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  1. Things go missing? One cruise a number of years ago we searched like crazy for a script of muscle relaxers (methocarbamol) and a pair of DW's sandals. Asked the room steward and he also searched while sweating and obviously very concerned. Glad we didn't report to security because we got home and found the muscle relaxers in the pantry and the sandals in the outside pocket of our large suitcase. They were with us all along. We're often sure about so many things, including our diligent searches, when in fact we're always so fallible. As far as butler's we've usually had excellent ones (although we really don't avail ourselves of their services) but once we had a major a-h...and it was a full-pay CS, not a move-up bid, so I doubt that matters. We ignored him for the cruise and somehow neglected to tip him anything additional at the end.
  2. We always ask for the fridge to be emptied, for extra pillows and mattress topper, and for red wine in exchange for the sparkling wine/champagne they put in the room. Probably a couple of other things that don't come to mind at the moment.. I like the idea of menus in the suite and might consider that on our next cruise. We tend to peruse all the menus (Luminae, MDR, specialty restaurants, etc.) on our first visit to Michael's Club/Retreat Lounge, and usually with a good pour of bourbon in hand.
  3. We've cruised Celebrity many times on both M and S class ships, and Summit is by far our favorite. Got another one planned for Feb. Never had an issue with either burgers or dogs, but thought the high marks given by others for the Luminae burger were a bit off base. Still, had them twice on our last cruise and I promise I tasted beef, not lamb. Can't do lamb. If it's lamb in Feb (I'll ask) I'll try a different Luminae lunch selection.
  4. Wordy? Not at all, at least not in my book. Here's the thing...I've been on other boards, sometimes asking questions but much more often responding to the questions of others. I find the dialogue usually is short and hopefully to the point, but often drifts off course, sometimes wildly diverging from the original question. In depth information can be hard to come by. This is my first Regent thread involvement, but I've found responses to be highly informative, to the point and given with entertaining and insightful back stories...plus I also learned how to post a photo! We started cruising in the late '80s with the launch of Royal Caribbean's Sovereign of the Seas...the largest cruise ship in the world at the time. We had grown tired of Gulf Coast beaches, road tripping through the U.S. and all-inclusives in Cancun. We decided to try something different, and like you, I was hesitant and envisioned seven days on a floating prison. My feelings softened when our bus transfer from Miami International pulled up to the ship. I was absolutely in awe of that gorgeous vessel, and by day three I was in love with cruising. We've cruised many times in the three-plus decades since, our choices improving as disposable income allowed. Obviously, some choices have been better than others, but even the worst cruises were loads of fun...it's always what you make of it. And while the awe may be gone the excitement remains, and oddly, not just in the cruising, but in the planning as well. So as I look to the future to plan another Mediterranean cruise, the responses I've received on this thread have me excited about Regent. Be as wordy as you want...I've enjoyed the dialogue...and whether your last day on the job is marking a new career adventure or, better yet, the absolute joy of an active retirement (congrats either way), we all may just meet up in the future on a Regent ship. Alcohol's included, so the whiskey's on me.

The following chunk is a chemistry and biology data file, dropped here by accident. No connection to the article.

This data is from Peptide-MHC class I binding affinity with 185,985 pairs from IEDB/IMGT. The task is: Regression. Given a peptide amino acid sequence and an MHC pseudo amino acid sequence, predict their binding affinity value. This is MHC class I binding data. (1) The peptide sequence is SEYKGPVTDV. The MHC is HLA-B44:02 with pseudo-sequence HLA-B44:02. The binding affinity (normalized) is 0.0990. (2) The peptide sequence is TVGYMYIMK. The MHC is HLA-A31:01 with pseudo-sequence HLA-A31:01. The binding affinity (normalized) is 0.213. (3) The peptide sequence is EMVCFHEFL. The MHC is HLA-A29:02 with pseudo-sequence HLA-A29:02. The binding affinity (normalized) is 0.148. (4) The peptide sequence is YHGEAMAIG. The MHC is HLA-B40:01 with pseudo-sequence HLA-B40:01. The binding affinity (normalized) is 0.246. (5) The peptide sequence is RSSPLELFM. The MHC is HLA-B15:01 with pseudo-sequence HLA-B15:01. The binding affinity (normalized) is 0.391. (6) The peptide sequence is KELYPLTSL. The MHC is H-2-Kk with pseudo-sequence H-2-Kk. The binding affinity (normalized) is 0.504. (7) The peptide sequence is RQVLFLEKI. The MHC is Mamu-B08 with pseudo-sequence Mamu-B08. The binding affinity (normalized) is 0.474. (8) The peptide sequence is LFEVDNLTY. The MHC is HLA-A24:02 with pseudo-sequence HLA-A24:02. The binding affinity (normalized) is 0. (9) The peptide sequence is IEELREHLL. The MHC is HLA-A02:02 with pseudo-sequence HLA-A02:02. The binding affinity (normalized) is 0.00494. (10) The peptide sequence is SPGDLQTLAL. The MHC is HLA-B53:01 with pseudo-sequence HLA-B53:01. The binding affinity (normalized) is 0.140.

5. We always cruise in suites and we always, when given a choice, use the shortest line. Red carpet with gold stanchions seems embarrassing at first, but when you're returning to the ship exhausted and can only envision a couple of shots of good bourbon and a comfortable place to sit, the embarrassment quickly subsides. Now going to the front of a tender waiting line will certainly get you some hard looks and maybe snide comments (God knows there are enough of those on the Celebrity "suite" threads) but last year in Juneau, the cold and wind and rain had me wishing for a priority, "move to the front" option. We would have jumped on it and cheerfully ignored any backlash.